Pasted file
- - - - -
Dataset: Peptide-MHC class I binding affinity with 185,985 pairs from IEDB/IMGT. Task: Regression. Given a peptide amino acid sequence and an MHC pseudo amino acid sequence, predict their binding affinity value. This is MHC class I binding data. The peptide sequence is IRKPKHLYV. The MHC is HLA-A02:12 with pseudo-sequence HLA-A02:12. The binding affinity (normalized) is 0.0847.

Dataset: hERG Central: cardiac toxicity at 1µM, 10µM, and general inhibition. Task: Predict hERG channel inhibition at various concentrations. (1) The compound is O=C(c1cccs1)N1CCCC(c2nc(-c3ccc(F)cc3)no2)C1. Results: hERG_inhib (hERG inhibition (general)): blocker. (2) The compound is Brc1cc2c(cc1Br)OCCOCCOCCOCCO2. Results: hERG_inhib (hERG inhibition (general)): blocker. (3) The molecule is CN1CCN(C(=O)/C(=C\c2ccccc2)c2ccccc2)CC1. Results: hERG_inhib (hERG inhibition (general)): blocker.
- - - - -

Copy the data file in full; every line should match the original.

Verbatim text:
Dataset: Peptide-MHC class I binding affinity with 185,985 pairs from IEDB/IMGT. Task: Regression. Given a peptide amino acid sequence and an MHC pseudo amino acid sequence, predict their binding affinity value. This is MHC class I binding data. The peptide sequence is IRKPKHLYV. The MHC is HLA-A02:12 with pseudo-sequence HLA-A02:12. The binding affinity (normalized) is 0.0847.

Dataset: hERG Central: cardiac toxicity at 1µM, 10µM, and general inhibition. Task: Predict hERG channel inhibition at various concentrations. (1) The compound is O=C(c1cccs1)N1CCCC(c2nc(-c3ccc(F)cc3)no2)C1. Results: hERG_inhib (hERG inhibition (general)): blocker. (2) The compound is Brc1cc2c(cc1Br)OCCOCCOCCOCCO2. Results: hERG_inhib (hERG inhibition (general)): blocker. (3) The molecule is CN1CCN(C(=O)/C(=C\c2ccccc2)c2ccccc2)CC1. Results: hERG_inhib (hERG inhibition (general)): blocker.